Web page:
Great Crested Newt Survey: Protected Species Surveys
What is a Great Crested Newt Survey?
A Great Crested Newt Survey is a protected species survey method which can be undertaken to detect the presence or absence of Great Crested Newts on or close to a development site. Some traditional survey methods for detecting whether newts are present include torching and pitfall traps and bottle trapping. EDNA Surveys are a newer survey method which involves the analysis of water samples to determine whether there is environmental DNA from Great Crested Newts present in an environment, such as a pond or other body of water.
When and Why are Great Crested Newt Surveys Required?
Great Crested Newts are European a protected species, it is therefore, an offence to intentionally harm or destroy this type of species, or its habitat. Surveys for great crested newts are usually required for planning applications for projects which may affect great crested newt populations. Planning applications would then be assessed by local planning authorities.
This type of survey should always be carried out by a qualified and experienced Ecologist with a Natural England Great Crested Newt Licence.
A survey for great crested newts should be undertaken if there are suggestions that great crested newts will be impacted by the planned development. This species is likely to be present in areas where there is a freshwater pond or other aquatic habitats within 250 meters of the development site, or if the site includes woodland, hedgerows, refuges, scrub, or grassland, and a survey will therefore be required.
If newts are unlikely to be present within an area, or if the planned development would have no impact on the GCN population, a survey may not be needed.
Great Crested Newt Survey Methodology
There are different types of great crested new surveys, including traditional methods and the newer EDNA surveys. An EDNA survey will detect the presence of great crested newts within a body of water; however, if great crested newts are detected, a full survey using traditional methods will be required to determine population sizes.
Traditional great crested newt survey methods include:
- Pitfall traps
- Bottle trapping
- Funnel trapping
- Egg searches in aquatic vegetation
In order to prove the absence of great crested newts on a site, four survey visits will be required. If the species are found to be present on the site, six surveys will be needed to show the number of newts present.
Survey work is limited to specific times of the year. Surveys should be undertaken during breeding season from mid March to mid June. EDNA surveys can take place from mid April to mid June. If surveys are carried out outside of the recommended timings, the results may not be accurate and will not be accepted by Natural England for a planning application.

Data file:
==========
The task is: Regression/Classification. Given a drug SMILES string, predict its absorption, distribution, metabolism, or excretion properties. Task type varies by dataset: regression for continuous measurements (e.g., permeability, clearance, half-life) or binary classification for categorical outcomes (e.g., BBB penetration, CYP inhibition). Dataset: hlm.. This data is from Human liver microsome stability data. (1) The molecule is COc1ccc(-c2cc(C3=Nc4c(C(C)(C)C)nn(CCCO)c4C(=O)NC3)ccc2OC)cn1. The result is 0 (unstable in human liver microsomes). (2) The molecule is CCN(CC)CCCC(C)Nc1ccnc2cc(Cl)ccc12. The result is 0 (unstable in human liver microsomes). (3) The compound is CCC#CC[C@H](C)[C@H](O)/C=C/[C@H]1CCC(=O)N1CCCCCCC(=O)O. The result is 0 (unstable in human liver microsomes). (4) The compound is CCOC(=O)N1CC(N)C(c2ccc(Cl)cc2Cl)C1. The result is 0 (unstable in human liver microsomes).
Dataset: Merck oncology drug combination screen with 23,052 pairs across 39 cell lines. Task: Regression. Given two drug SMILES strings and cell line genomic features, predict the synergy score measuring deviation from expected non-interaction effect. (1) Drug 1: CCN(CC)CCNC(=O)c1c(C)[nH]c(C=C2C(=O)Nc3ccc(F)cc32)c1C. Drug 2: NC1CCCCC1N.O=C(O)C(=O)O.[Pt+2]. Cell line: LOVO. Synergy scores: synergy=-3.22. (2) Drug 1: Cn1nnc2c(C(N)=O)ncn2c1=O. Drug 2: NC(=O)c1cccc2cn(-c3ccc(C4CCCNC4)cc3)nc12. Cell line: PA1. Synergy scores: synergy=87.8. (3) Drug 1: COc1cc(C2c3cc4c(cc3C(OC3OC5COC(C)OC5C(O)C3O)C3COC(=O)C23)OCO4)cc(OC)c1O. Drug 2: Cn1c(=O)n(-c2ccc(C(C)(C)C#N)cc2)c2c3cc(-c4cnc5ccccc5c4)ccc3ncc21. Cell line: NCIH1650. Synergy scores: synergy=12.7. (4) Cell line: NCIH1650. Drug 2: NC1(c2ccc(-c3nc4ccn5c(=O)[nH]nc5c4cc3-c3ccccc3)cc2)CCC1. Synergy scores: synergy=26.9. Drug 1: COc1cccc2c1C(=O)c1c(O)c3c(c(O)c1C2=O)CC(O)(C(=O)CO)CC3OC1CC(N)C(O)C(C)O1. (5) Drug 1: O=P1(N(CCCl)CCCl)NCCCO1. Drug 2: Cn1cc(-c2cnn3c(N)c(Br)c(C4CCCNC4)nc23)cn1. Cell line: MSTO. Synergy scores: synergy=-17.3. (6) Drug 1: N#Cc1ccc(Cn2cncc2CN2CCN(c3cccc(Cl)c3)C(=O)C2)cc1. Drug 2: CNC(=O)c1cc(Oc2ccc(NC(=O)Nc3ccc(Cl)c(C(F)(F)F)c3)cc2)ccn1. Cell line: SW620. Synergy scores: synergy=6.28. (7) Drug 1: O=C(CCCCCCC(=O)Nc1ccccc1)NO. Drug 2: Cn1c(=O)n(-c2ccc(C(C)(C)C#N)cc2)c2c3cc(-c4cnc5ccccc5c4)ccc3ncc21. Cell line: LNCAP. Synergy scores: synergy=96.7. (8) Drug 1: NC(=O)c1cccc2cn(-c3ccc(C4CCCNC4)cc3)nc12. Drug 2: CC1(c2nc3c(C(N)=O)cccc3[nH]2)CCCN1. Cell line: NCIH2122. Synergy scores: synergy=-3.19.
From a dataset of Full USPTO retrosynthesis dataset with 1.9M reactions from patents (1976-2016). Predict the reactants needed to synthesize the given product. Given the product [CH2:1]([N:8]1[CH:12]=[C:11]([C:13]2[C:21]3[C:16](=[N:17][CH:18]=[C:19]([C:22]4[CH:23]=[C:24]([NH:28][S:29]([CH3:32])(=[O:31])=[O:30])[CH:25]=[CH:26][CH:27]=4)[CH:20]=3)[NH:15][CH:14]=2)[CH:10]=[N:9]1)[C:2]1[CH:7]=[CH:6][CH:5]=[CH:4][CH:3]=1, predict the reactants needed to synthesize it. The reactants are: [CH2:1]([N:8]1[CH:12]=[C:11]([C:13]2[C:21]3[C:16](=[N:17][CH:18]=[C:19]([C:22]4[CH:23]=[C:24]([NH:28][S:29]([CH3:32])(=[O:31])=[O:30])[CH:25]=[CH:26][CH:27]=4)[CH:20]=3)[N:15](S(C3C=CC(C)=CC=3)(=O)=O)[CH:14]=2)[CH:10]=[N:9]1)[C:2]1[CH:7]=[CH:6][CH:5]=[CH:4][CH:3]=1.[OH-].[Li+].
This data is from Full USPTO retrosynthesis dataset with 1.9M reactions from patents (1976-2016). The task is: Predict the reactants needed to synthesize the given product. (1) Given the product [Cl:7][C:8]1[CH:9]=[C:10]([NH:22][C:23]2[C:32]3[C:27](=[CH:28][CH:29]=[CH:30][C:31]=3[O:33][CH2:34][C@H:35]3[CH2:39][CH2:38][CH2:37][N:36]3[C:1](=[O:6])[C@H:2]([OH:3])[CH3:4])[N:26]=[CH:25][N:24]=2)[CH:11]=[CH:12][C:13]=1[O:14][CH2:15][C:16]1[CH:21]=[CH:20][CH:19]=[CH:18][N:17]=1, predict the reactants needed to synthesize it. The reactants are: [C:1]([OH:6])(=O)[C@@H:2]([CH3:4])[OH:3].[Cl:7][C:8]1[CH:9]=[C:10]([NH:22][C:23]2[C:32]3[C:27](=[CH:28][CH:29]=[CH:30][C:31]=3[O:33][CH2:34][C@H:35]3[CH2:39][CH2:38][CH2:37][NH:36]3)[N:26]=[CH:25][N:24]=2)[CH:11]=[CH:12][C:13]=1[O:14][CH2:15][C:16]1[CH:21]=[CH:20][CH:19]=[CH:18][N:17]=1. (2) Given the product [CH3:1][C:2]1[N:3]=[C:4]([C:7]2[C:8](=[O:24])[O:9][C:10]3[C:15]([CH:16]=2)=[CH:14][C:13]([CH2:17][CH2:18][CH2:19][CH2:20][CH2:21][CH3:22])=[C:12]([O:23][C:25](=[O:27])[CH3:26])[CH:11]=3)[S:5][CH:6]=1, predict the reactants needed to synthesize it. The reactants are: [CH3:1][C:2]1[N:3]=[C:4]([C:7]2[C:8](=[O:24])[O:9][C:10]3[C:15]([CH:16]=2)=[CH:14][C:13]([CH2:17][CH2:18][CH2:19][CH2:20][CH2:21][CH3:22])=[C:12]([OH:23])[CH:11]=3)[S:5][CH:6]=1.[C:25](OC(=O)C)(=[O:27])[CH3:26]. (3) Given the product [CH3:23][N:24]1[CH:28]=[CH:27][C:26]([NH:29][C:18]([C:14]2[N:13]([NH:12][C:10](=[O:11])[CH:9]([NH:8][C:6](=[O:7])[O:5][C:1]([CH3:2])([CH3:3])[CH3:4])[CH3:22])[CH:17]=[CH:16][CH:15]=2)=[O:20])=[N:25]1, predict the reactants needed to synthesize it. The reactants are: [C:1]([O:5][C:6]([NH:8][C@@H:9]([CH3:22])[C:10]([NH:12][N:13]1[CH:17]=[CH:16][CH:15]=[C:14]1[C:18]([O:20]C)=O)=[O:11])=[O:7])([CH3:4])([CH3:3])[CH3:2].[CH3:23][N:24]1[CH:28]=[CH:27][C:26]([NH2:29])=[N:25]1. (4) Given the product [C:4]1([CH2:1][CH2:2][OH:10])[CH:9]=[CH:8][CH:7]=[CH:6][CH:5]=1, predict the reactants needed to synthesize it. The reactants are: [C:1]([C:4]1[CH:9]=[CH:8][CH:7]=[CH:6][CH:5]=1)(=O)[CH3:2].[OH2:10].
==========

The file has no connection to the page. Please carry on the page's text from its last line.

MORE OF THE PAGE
Great Crested Newt District Licensing Scheme
Many planning authorities now offer district-wide licensing schemes which allows developers to make a conservation payment to cover the restoration or creation of ponds in locations away from the development site. This scheme is an easier and more efficient method of applying for a a great crested newt mitigation license and means that developers are not required to carry out their own great crested newt surveys or mitigation work. In some cases eDNA surveys will be required to determine GCN presence/ absence and confirm eligibility for the scheme.
How Can Collington Winter Assist?
Collington Winter are an experienced team of Ecologists, providing great crested newt surveys to developers on all types of projects. We offer both traditional surveys as well as GCN EDNA surveys.
Laboratory turnaround on eDNA samples is typically 10 working days, but can be expedited under a FastTrack scheme where necessary.
If great crested newts are discovered on a proposed development site, we can also assist by carrying out mitigation and compensation methods.
Our Ecology Director, Olivia Collington, holds a Natural England Great Crested Newt licence, and has worked with protected species across the UK, undertaking field surveys and writing scientific, reports for submission at planning.
We adopt a pragmatic approach to all sites, working with clients to find solutions and develop relationships. With current offices located in Greater Manchester and Dumfries, the team are well served to work nationwide. Over the years, we have built strong relationships with key stakeholders across the UK.
Please get in touch with our Ecology Director Olivia Collington (Olivia.firstname.lastname@example.org) for more information on GCN surveys and mitigation. We also provide ecological appraisal and assessment services.